I have known several people who have had their kids do this at about the same age. With them, they noticed that it came soon after their 18 month shots.

One of them got a diagnosis of full-blown autism when he was three. He had been saying single words before the shots, but gradually just faded to the point he would either be unresponsive or scream incessantly.

We happen to have one of the foremost autism clinics in the U.S. here, and one of the things they do is large doses of high-vitamin cod liver oil. After only two weeks of this, he started talking--within a week was combining words and was speaking in sentences in a month; he stopped screaming so much; he started walking again!

This might be something to consider. As long as she isn't getting artifical A or D, the clinic considers it very difficult to get a child to have too much cod liver oil.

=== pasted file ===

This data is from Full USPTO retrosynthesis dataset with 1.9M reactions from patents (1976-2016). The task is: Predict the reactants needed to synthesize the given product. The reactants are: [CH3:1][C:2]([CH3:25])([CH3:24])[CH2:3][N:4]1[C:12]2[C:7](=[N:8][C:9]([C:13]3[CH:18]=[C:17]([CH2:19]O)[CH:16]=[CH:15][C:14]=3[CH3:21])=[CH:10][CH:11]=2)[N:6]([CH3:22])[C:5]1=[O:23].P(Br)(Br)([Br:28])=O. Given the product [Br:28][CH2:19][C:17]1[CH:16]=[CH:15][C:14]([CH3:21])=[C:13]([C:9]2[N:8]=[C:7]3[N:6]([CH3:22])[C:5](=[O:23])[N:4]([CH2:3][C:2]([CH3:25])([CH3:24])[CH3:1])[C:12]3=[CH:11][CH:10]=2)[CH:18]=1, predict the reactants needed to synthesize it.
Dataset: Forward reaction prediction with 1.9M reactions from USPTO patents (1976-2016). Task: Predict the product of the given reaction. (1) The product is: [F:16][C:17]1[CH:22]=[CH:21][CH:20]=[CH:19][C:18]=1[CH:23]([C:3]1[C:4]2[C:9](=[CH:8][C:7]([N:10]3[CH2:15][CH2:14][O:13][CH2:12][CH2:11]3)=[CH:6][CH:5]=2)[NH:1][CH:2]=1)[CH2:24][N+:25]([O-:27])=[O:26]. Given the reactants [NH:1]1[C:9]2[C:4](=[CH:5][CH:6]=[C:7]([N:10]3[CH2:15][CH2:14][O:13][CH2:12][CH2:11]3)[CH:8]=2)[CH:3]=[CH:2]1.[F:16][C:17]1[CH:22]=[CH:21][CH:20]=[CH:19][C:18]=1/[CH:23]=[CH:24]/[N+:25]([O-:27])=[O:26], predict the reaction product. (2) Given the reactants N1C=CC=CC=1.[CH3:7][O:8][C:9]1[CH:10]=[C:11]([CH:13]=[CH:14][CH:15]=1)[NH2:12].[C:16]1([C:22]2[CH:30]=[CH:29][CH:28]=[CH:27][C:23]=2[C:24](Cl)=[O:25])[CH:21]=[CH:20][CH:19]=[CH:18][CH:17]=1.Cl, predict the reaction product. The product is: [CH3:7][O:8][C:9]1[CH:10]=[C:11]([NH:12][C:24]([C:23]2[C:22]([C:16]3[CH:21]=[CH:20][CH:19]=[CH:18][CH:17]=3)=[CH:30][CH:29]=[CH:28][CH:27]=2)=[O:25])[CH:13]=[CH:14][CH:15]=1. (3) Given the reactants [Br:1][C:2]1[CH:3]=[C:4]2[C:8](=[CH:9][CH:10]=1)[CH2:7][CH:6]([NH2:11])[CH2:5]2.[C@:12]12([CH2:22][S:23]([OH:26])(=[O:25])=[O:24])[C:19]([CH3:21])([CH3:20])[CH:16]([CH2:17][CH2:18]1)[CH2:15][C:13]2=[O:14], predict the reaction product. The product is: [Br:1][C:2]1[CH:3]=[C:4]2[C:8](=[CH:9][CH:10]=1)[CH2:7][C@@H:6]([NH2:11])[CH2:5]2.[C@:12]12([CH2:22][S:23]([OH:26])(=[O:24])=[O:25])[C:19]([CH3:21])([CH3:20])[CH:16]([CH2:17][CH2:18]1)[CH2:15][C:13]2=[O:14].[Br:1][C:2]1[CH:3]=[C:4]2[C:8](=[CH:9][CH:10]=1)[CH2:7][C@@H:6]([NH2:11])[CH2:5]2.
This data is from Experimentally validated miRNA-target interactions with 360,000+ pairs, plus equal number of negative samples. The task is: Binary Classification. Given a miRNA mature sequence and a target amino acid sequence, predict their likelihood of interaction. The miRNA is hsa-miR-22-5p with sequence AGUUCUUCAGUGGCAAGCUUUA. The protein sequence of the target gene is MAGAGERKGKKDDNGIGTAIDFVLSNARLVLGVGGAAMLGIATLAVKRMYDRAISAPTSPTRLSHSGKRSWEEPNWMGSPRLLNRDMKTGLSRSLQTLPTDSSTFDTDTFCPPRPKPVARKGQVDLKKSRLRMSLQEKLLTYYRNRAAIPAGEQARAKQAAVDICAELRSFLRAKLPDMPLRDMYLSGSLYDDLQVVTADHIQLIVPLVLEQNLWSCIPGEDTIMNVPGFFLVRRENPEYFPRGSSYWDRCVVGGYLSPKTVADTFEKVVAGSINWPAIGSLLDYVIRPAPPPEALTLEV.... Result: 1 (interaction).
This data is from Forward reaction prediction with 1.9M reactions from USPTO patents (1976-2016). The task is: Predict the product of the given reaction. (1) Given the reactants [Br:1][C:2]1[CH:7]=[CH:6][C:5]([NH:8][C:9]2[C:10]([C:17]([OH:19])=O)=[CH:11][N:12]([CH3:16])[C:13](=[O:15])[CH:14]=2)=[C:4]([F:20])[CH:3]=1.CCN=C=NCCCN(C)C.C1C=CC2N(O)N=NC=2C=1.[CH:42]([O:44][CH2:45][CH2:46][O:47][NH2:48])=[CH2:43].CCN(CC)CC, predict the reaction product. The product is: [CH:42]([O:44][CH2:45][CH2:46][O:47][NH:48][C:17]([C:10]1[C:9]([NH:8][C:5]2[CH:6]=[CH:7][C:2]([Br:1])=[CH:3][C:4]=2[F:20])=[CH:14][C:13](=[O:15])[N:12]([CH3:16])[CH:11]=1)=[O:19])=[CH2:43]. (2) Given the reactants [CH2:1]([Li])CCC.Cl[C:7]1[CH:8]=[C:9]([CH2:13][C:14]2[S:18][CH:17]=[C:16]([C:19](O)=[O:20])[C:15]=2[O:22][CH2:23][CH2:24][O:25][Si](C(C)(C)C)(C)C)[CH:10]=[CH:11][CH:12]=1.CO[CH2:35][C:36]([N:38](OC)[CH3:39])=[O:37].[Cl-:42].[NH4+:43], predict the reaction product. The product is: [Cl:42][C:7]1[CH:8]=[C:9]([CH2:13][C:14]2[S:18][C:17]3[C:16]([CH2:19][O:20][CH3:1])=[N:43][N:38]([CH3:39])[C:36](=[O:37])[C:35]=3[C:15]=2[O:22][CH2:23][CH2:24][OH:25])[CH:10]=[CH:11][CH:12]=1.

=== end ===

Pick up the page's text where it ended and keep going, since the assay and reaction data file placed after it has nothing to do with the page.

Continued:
Also, I know many people who have seen improvement with things like this after cutting everything artificial out of the diet.

I will be checking back to see how things go. She is such a precious child!

The comments to this entry are closed.


  • Medsitters Au pairs

More Ads

| More


Bloggy Stuff

  • Living and Loving

  • SA Blog Awards Badge

  • Featured in Alltop

  • Page copy protected against web site content infringement by Copyscape

  • RSS Feed
Blog powered by Typepad
This is the Reviews Design